Last modified: Thursday, March 22, 2012
Affordable Care Act hearings raise many complex legal questions, says IU Maurer School of Law expert
FOR IMMEDIATE RELEASE
March 22, 2012
BLOOMINGTON, Ind. -- During three days next week, March 26 to 28, the U.S. Supreme Court will hear long-awaited oral arguments concerning the constitutionality of the Affordable Care Act. According to an Indiana University Maurer School of Law expert, the proceedings could result in landmark rulings.
"The three cases before the court present at least four complex issues," professor Daniel O. Conkle said, "with many possible resolutions."
On March 26, the court hears arguments about the applicability of the Tax Anti-Injunction Act, an obscure 1867 law that, if applied, could preclude a court challenge to the individual-mandate portion of the health care law until after it takes effect in 2014.
"If the court applies the Anti-Injunction Act, the constitutional challenge would effectively be put on hold until 2015," Conkle said.
Arguments on March 27 and 28 center on the most frequently discussed aspects of the law: the constitutionality of the individual-mandate insurance requirement, which would force Americans either to buy health insurance or pay a penalty; and the expansion of Medicaid, which arguably forces states to spend more on health care for the poor. On March 28, the court will also hear arguments on severability: the impact on the rest of the law if the insurance requirements are held unconstitutional.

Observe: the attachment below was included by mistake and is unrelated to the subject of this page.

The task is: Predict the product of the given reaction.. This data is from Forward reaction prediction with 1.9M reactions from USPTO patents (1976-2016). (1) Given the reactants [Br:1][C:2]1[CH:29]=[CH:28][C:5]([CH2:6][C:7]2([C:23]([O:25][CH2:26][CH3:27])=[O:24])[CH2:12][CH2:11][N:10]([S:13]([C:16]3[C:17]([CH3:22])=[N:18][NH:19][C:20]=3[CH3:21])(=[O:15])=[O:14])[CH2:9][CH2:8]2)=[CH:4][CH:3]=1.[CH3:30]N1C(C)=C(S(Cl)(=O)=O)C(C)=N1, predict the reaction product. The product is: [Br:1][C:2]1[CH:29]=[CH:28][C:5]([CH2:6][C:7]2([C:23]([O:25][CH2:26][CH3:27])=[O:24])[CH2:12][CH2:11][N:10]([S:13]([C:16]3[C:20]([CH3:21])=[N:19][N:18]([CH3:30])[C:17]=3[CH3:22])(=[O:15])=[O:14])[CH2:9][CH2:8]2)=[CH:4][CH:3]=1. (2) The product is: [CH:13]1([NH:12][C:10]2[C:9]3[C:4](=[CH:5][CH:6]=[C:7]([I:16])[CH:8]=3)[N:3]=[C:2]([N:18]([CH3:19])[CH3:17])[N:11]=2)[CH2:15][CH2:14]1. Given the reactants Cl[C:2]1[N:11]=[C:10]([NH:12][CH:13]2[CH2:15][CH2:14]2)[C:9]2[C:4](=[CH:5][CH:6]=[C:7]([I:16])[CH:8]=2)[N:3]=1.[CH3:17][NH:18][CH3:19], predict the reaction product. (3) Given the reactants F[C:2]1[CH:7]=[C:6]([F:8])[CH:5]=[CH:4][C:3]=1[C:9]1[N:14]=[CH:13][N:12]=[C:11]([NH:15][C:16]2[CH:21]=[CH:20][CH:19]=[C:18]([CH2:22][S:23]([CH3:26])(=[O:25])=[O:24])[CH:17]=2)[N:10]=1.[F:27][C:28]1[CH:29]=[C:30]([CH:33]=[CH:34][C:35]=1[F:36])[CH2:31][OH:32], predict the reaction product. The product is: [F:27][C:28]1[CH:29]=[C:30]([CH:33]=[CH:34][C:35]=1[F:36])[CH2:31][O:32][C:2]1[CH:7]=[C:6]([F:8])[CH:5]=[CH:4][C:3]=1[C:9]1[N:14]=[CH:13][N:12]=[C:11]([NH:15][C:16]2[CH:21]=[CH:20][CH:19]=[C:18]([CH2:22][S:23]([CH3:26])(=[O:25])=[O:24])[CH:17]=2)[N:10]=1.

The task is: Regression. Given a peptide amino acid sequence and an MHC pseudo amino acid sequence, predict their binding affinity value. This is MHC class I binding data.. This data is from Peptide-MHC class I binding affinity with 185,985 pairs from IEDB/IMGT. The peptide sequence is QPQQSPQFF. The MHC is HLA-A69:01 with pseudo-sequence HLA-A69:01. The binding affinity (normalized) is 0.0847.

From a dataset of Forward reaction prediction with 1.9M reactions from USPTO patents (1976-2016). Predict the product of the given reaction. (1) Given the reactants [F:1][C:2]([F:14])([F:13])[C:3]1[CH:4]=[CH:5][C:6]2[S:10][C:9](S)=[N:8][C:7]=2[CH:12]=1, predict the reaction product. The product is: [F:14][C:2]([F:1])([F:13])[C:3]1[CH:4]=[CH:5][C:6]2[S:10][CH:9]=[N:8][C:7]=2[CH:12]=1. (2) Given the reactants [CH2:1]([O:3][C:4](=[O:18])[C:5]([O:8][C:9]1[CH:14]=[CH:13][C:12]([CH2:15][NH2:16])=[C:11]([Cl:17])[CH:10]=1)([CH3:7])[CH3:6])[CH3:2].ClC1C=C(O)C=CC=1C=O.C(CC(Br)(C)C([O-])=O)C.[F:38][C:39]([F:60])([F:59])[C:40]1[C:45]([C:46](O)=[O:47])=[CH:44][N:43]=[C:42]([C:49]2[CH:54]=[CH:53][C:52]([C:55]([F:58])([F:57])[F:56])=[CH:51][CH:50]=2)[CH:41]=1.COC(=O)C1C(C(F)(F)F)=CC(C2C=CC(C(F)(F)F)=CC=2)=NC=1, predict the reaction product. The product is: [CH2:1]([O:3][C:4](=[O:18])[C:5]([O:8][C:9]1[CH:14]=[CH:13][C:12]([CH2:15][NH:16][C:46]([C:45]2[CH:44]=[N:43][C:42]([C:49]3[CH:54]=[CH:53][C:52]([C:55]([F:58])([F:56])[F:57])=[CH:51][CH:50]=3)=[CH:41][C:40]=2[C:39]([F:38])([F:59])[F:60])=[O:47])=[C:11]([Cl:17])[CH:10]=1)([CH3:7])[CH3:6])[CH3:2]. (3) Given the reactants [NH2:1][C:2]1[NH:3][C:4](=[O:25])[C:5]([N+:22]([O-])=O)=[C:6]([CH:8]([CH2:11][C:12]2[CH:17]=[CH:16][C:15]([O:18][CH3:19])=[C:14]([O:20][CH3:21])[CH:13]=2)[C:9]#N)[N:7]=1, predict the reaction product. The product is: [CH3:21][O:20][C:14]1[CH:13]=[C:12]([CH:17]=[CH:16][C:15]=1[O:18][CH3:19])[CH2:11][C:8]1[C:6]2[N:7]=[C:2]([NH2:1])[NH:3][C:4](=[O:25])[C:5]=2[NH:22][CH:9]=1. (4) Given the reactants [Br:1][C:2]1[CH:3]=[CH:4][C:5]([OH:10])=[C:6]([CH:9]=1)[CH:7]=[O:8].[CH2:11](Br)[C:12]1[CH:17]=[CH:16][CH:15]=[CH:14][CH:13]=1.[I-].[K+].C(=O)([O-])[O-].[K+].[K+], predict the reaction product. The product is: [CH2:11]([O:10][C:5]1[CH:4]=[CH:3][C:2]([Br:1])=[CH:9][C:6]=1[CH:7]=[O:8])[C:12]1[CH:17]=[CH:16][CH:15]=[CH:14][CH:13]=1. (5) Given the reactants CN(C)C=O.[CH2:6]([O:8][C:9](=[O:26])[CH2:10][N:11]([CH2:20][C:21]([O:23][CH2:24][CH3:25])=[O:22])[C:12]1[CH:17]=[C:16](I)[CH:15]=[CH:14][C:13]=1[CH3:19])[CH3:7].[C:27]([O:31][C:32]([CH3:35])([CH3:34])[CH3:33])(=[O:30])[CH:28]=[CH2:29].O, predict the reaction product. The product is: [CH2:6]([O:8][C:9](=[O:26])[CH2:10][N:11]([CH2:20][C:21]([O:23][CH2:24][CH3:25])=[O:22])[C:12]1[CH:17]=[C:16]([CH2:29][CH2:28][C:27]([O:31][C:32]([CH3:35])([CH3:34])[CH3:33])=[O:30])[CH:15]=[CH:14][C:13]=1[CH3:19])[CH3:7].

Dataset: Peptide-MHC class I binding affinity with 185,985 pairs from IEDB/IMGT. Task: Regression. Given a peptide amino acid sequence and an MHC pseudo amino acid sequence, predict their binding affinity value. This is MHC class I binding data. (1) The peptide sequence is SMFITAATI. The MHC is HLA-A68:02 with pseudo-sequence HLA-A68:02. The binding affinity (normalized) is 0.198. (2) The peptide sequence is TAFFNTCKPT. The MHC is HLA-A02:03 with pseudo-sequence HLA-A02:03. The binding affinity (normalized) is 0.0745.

"These issues could be decided either way," Conkle said. "But if the court invalidates any of the law's provisions, it could be one of the most important federalism rulings from the court -- and one of the most dramatic confrontations between the court and the president -- since the 1930s."
Conkle is the Robert H. McKinney professor of law at the IU Maurer School of Law. An expert on constitutional law, he is available to comment on these cases and related issues. He can be reached at 812-855-4331 or email@example.com.